The last number of weeks have seen a a renewed examination of the full expense of being a student in Ireland. DCU sent an open letter distancing themselves from several third party accommodation services, used by DCU, which are set to drastically increase their rental costs by some 27%, to around €9,000 per year. Trinity students, successfully, protested to stop the introduction of €450 exam resit fees and now it has been revealed that DIT have themselves made a staggering €253,937 from exam repeat fees in the last two years.
Records released under the Freedom of Information Act reveal that students across all DIT campuses paid €112,787 to repeat exams in the 2015/2016 academic year. The figure jumped again the next academic year, with the college bringing in €141,150 for 2016/2017. Repeat exams for DIT students cost €100, regardless of the number of modules the student fails.
DIT raised more than either Institute of Technology Tallaght (ITT) and Institute of Technology Blanchardstown (ITB) from supplemental examinations, according to The Edition. ITB took in the second most of the three TU4D colleges, bringing in €95,900 in 2015/2016 and €91,700 in 2016/2017. ITT had the lowest amount of students repeating in the three colleges. Students in Tallaght paid €78,000 in total for repeats in 2015/2016, a figure which jumped to €88,000 in 2016/2017. NUI Maynooth made a total of €258,745 from repeating students in 2015/2016, a number which reduced slightly to €258,100 last year. DCU students paid €271,880 in repeat exam fees in 2015/2016, which rose again to €184,790 in 2016/17. UCD refused to release their figures.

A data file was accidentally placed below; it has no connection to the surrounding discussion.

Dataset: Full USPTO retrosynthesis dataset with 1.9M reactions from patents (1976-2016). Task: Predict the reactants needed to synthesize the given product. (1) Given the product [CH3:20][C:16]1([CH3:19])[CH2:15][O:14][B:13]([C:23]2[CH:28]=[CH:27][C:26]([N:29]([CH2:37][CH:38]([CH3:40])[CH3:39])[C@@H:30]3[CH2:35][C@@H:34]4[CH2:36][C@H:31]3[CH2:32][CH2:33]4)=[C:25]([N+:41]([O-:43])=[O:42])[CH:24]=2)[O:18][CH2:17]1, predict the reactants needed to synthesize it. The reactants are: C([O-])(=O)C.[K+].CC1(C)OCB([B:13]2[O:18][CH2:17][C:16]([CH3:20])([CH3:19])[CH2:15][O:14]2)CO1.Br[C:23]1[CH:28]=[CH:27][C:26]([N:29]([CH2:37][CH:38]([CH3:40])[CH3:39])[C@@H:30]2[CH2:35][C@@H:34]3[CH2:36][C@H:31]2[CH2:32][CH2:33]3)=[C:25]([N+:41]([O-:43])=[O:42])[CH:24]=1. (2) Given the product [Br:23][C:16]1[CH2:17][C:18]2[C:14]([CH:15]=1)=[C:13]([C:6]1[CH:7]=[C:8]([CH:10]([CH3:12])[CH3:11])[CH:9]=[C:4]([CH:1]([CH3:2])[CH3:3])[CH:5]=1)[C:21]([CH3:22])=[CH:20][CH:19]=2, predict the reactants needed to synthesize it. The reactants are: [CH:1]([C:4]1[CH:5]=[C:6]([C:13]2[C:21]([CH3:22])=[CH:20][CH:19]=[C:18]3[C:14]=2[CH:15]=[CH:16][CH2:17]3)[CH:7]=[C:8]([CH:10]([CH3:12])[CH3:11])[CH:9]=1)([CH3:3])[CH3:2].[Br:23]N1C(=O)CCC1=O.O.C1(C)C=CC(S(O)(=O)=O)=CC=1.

Students angered by the cost of resit fees in their college should take a leaf out of a TCD's students book. After weeks of protesting, the Provost of TCD Patrick Prendergast agreed today to drop the proposed introduction of supplemental fees. Students, who had been gathered outside House 1 - where the meeting had been taking place - chanted in celebration at the news that their weeks of protesting had paid off.
— TCD Students' Union (@tcdsu) March 28, 2018
The college will create a board that will assess the possibility of at some point implementing modular billing, comprised of a committee of five people which, crucially, includes the President of the SU and GSU. Although the SU did not originally want a modular billing plan, the involvement of student representatives is a significant coup.
The College's u-turn on this decision can only be seen as a comprehensive victory for the #TakeBackTrinity movement and a sign of what can be achieved through protest and dissent.